Executives at Massachusetts' largest healthcare provider saw nearly 20 percent pay bumps between fiscal years (FY) 2012 and 2013, the Boston Business Journal reports.
Partners HealthCare executives earned the most across all hospital systems in the greater Boston area, according to the article, with CEO Gary Gottlieb, M.D., receiving a 17 percent compensation increase for a total annual take of $2.61 million. This includes a $1.36 million base salary.
Other Bay State providers saw increased compensation as well. Brigham and Women's Hospital CEO Elizabeth Nabel, M.D., received an 18 percent raise, earning nearly $2.5 million in FY 2013, while Massachusetts General Hospital President Peter Slavin, M.D., earned $2.17 million, a 19 percent increase, according to the article.
Numbers like these are far greater than what physicians make, and watchdog groups raised concerns in particular about the size of nonprofit hospital executives' compensation, which the Internal Revenue Service caps at a "reasonable compensation" level, FierceHealthcare previously reported.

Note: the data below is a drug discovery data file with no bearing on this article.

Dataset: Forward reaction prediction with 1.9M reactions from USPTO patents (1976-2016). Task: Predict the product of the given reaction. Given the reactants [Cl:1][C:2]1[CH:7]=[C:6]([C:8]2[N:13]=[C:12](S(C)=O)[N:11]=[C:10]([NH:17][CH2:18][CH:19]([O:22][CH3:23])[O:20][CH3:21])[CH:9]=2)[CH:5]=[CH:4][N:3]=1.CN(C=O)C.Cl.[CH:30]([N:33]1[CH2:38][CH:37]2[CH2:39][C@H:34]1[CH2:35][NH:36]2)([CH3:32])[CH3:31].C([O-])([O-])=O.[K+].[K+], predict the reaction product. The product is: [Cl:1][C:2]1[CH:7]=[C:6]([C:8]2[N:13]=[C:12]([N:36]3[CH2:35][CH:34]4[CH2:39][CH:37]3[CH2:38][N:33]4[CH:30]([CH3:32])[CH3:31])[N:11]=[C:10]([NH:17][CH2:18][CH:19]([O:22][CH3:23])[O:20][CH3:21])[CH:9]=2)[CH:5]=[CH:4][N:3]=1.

Raises were smaller at other area hospitals. Dana-Farber Cancer Institute President Edward Benz, M.D., received a 1 percent pay bump, according to the Business Journal.
These executive raises aren't limited to Massachusetts. Last week, a report filed with the Alabama Department of Insurance found that the top 10 executives at Blue Cross and Blue Shield of Alabama each earned an additional $1 million in 2013, and their collective pay is twice what it was in 2011. For example, President and CEO Terry D. Kellogg makes nearly $5 million a year, including a base salary of slightly less than $1 million and $3.5 million in bonuses, FierceHealthPayer previously reported.
In addition to these salaries, hospital CEOs often remain with their organization after retiring in high-paying trustee positions, such as Herbert Pardes, who retired as CEO of New York-Presbyterian Hospital in 2011, but a year later still received a pay package of nearly $6 million, FierceHealthFinance previously reported.
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